True bone cancers are very rare. Known as ‘primary bone cancers’, they start in bones or cartilage. There are several kinds, and each one will need a particular range of treatments.
More commonly cancers spread into the bones from other places in the body, known as mestastases. These are also referred to as ‘bone cancers’ but are treated differently to primary bone cancer.
In more detail
A primary bone tumour is generally called a sarcoma and there are several kinds. Osteosarcoma is the most common, and starts in the bone cells of legs, arms or pelvis. Less common is chondrosarcoma, which starts in the cartilage or soft tissue part of bones. Ewing tumours mostly appear in the pelvis, chest wall and the long bones of legs or arms.
The most frequently found ‘bone cancers’ have actually spread from other areas of the body. Under a microscope, their cells will look and behave like the original cancer, and need to be treated as such. This means that treatments for bone cancer can be varied.
Some rare types of bone tumour can occur in specific areas of the body, or in certain groups of people. For example, giant cell bone tumours usually affect the legs and arms of young to middle-aged adults, while a chordoma is found at the base of the skull or the spine.,
Other cancers that affect bones include Non-Hodgkins lymphoma, which usually comes from the lymph nodes, but sometimes starts in the bones. Multiple myeloma develops in the plasma cells of bone marrow, and although it affects bones it isn’t considered a primary bone cancer.
The Cancer Society of New Zealand has more information here
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The Patient Pathway
First Specialist Appointment
At the first specialist appointment you will meet with your specialist radiation oncologist (RO) to discuss the proposed radiotherapy treatment approach and answer any questions and concerns you may have.
At the orientation appointment a patient care specialist (nurse or radiation therapist) will explain the procedures in more detail and answer any concerns that you might have about ARO or your treatment.
Before starting treatment, you will attend a simulation appointment to work out the optimal body position for receiving treatment and provide a detailed picture of the area to be treated.
First Day of Treatment
You’ll need to arrive 10-15 minutes before your allocated treatment time so that we can greet you and to give you time to get changed for your treatment. Please bring an extra layer of clothing (e.g. cardigan or jacket) just in case you feel cold while you wait in the treatment reception area. Please report to the ARO reception desk. For free parking please refer to the information below. See location and parking for more information.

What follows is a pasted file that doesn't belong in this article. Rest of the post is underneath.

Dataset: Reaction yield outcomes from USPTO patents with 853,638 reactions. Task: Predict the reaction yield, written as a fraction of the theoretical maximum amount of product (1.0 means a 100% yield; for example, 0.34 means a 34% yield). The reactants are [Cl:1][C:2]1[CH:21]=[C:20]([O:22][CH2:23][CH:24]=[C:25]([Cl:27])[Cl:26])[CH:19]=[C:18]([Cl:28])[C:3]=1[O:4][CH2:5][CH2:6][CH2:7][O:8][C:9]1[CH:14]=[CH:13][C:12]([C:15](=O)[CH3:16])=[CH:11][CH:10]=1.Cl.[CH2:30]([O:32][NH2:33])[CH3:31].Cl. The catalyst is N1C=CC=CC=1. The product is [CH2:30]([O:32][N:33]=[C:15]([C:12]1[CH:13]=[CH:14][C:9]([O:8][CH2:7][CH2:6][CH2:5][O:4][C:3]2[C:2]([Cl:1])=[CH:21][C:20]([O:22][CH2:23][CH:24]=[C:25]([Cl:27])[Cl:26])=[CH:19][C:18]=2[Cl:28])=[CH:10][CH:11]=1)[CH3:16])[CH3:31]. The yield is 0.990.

Weekly reviews with your radiation oncologist or one of our patient care team will be conducted to monitor any side effects and provide on-going support and advice as required.
Last Week of Treatment
An appointment will be scheduled for you to meet with a member of our patient care team to ensure appropriate care is organised after your last treatment visit. This may include regular monitoring of blood results, appointments for dressings and management of side effects.
Usually 2-6 weeks after your last treatment visit you will meet with your radiation oncologist or the doctor that referred you to ARO. Your GP will also be sent a report about your treatment and will continue to provide for your general health needs. You are welcome to contact our patient care team to answer questions or concerns that you may have about your treatment or possible side effects up to 2 weeks following your last treatment visit. Please telephone our nurses on 09 623 6585, email email@example.com or make an appointment during business hours. Should you require support after 2 weeks, please contact the ARO Specialist Centre on phone 09 623 6587 or email firstname.lastname@example.org. For all other health concerns, please contact your GP, usual healthcare provider or local emergency facility.